• We had an absolute blast putting together this year's SW Unlocked virtual event! All presentations are now available on-demand for your viewing pleasure. Please visit https://securityweekly.com/unlocked to register and watch now!

Hosts

Paul Asadoorian
Paul Asadoorian
Founder at Security Weekly
  1. 1. Widespread, Easily Exploitable Windows RDP Bug Opens Users to Data Theft
  2. 2. Moxie Marlinspike quits as CEO of Signal - Seems they are getting hammered on this point: "It’s not even that Signal is choosing to tie itself to a specific blockchain currency. It’s that adding a cryptocurrency to an end-to-end encrypted app muddies the morality of the product, and invites all sorts of government investigative and regulatory meddling: by the IRS, the SEC, FinCEN, and probably the FBI." - I don't believe this is why Moxie left, I think he created something truly awesome (and private AND secure) and needs to move on to find another challenge...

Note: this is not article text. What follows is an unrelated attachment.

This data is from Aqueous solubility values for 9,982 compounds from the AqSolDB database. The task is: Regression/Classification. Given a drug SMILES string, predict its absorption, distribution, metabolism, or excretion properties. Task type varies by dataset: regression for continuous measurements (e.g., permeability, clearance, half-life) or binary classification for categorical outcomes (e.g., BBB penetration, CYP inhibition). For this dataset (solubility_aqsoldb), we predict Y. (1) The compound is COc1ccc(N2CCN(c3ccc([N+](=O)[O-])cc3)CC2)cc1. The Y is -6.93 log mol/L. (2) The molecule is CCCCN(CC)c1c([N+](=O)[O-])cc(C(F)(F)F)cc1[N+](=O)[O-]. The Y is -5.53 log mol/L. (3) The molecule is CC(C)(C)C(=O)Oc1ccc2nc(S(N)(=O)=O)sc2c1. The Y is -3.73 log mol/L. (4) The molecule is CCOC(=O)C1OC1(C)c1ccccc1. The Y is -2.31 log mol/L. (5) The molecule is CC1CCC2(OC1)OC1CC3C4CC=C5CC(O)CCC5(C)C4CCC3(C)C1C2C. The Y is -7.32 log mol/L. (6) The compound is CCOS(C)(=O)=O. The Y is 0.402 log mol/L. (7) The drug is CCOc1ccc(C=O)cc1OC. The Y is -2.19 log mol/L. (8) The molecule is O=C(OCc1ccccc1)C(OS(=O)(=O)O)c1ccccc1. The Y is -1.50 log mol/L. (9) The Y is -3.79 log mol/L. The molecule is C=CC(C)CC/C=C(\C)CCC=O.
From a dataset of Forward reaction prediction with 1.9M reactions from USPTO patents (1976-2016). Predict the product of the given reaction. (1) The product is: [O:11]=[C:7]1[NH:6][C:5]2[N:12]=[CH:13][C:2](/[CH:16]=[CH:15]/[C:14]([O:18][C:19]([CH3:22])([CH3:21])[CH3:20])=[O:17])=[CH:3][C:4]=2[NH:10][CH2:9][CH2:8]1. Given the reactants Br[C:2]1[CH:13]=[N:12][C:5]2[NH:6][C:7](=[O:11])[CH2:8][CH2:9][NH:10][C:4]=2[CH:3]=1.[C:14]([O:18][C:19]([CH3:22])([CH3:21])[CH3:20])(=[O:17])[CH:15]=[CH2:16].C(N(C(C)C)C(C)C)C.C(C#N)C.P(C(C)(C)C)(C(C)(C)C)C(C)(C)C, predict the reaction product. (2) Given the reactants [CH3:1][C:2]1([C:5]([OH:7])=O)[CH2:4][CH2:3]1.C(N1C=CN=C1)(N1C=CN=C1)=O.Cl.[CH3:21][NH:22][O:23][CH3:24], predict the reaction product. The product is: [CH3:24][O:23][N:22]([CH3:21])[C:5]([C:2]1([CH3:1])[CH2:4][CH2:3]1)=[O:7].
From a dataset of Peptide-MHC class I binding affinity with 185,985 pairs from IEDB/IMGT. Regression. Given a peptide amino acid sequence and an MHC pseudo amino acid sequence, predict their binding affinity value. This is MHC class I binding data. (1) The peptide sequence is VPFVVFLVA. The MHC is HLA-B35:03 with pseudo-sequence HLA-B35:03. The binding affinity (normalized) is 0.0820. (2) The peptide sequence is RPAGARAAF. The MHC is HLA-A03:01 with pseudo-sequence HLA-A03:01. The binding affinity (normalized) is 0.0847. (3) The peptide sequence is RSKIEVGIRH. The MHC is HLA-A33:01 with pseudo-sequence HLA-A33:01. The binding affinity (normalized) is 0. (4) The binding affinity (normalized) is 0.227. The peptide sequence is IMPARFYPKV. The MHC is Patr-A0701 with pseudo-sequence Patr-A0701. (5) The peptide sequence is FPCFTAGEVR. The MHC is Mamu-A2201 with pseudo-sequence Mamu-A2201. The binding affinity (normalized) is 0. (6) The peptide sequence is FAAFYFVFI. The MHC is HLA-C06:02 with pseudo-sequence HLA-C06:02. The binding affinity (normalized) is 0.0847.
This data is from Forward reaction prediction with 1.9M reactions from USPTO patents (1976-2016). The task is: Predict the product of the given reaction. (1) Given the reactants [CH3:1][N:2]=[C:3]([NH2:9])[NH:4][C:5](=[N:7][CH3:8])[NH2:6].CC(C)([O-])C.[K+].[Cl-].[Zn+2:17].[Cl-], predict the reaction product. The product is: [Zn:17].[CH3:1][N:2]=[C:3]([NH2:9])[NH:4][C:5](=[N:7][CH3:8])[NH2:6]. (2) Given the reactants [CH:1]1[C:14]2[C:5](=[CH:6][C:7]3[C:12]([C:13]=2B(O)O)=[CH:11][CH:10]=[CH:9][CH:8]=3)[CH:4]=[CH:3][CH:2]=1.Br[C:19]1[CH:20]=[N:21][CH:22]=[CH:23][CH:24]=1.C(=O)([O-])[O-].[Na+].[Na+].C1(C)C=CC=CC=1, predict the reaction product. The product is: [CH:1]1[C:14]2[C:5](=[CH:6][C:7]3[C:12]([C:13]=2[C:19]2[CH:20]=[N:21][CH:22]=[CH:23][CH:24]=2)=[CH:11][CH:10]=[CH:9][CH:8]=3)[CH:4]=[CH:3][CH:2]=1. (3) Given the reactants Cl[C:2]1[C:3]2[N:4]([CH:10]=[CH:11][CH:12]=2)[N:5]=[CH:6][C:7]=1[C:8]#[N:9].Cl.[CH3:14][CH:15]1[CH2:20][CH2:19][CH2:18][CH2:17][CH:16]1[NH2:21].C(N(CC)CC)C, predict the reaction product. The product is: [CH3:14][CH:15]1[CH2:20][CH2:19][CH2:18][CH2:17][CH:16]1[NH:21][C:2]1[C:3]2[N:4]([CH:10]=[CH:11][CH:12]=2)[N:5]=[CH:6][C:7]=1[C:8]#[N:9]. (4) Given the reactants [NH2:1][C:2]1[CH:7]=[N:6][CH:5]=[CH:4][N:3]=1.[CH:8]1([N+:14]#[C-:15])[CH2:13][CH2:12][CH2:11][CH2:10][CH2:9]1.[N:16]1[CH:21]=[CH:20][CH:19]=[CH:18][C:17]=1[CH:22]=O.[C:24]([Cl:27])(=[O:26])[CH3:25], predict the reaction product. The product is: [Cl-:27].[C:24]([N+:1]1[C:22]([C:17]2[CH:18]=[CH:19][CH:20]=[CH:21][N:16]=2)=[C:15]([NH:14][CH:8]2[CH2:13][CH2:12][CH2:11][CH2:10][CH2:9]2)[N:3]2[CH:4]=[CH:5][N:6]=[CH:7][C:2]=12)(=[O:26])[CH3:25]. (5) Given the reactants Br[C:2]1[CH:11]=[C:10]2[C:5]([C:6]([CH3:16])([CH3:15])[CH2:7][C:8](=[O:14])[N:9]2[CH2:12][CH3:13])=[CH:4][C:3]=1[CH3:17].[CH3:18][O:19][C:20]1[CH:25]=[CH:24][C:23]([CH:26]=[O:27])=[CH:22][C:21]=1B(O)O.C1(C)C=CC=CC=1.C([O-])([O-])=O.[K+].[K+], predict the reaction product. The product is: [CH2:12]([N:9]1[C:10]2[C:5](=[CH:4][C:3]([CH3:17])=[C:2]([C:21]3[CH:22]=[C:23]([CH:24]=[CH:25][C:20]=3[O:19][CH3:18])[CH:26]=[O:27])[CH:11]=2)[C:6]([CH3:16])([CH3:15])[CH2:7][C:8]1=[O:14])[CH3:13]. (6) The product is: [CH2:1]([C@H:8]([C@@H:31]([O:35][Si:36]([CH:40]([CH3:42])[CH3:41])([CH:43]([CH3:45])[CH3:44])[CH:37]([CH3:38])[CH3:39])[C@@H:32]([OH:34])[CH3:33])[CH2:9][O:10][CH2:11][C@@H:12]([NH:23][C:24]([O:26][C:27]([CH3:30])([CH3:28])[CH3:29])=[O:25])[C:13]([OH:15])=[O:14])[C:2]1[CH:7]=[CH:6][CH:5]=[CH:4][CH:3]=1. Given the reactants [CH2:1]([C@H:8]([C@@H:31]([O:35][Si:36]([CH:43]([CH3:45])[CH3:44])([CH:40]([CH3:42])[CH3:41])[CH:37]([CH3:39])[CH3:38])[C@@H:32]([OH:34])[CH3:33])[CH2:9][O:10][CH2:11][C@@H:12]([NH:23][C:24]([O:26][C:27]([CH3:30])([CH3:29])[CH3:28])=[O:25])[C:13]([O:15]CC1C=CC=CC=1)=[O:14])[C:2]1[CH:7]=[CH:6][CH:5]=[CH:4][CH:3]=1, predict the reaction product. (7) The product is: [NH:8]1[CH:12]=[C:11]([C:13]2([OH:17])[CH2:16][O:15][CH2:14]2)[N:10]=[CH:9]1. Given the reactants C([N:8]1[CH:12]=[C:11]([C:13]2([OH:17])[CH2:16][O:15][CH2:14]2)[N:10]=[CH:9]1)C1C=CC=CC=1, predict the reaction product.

3. 3. CVE-2021-43326: Automox Agent Privilege Escalation - "Lacework Labs researcher Greg Foss (@35Foss) spent some time analyzing the Automox Windows agent and ultimately discovered a local privilege escalation flaw with a CVSS score of 7.8 (High) due to how the agent handles PowerShell script execution at run-time."
  4. 4. Is Bluetooth a Cyber Security Liability? – Latest Hacking News
  5. 5. New macOS vulnerability, “powerdir,” could lead to unauthorized user data access – Microsoft Security Blog
  6. 6. Wormable Windows HTTP hole – what you need to know
  7. 7. Bitcoin prices fall to lowest in months after US Fed remarks